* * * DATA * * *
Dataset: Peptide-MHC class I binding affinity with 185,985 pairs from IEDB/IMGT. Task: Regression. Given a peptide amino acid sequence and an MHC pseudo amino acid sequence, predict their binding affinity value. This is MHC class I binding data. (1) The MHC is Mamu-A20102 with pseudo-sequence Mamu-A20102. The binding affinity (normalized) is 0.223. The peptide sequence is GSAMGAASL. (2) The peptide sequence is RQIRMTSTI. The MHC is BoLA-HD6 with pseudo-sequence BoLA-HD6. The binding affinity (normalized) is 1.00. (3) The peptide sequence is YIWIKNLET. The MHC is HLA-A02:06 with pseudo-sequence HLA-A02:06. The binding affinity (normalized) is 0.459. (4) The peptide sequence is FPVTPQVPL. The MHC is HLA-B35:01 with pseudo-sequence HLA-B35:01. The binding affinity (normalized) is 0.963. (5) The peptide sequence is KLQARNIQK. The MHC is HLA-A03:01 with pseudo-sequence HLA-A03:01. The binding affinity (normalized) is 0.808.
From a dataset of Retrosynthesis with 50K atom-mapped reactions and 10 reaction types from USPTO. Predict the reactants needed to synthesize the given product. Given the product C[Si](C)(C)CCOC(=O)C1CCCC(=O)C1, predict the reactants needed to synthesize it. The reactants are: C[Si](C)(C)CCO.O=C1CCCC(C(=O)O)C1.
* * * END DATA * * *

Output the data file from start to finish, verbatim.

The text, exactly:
Dataset: Peptide-MHC class I binding affinity with 185,985 pairs from IEDB/IMGT. Task: Regression. Given a peptide amino acid sequence and an MHC pseudo amino acid sequence, predict their binding affinity value. This is MHC class I binding data. (1) The MHC is Mamu-A20102 with pseudo-sequence Mamu-A20102. The binding affinity (normalized) is 0.223. The peptide sequence is GSAMGAASL. (2) The peptide sequence is RQIRMTSTI. The MHC is BoLA-HD6 with pseudo-sequence BoLA-HD6. The binding affinity (normalized) is 1.00. (3) The peptide sequence is YIWIKNLET. The MHC is HLA-A02:06 with pseudo-sequence HLA-A02:06. The binding affinity (normalized) is 0.459. (4) The peptide sequence is FPVTPQVPL. The MHC is HLA-B35:01 with pseudo-sequence HLA-B35:01. The binding affinity (normalized) is 0.963. (5) The peptide sequence is KLQARNIQK. The MHC is HLA-A03:01 with pseudo-sequence HLA-A03:01. The binding affinity (normalized) is 0.808.
From a dataset of Retrosynthesis with 50K atom-mapped reactions and 10 reaction types from USPTO. Predict the reactants needed to synthesize the given product. Given the product C[Si](C)(C)CCOC(=O)C1CCCC(=O)C1, predict the reactants needed to synthesize it. The reactants are: C[Si](C)(C)CCO.O=C1CCCC(C(=O)O)C1.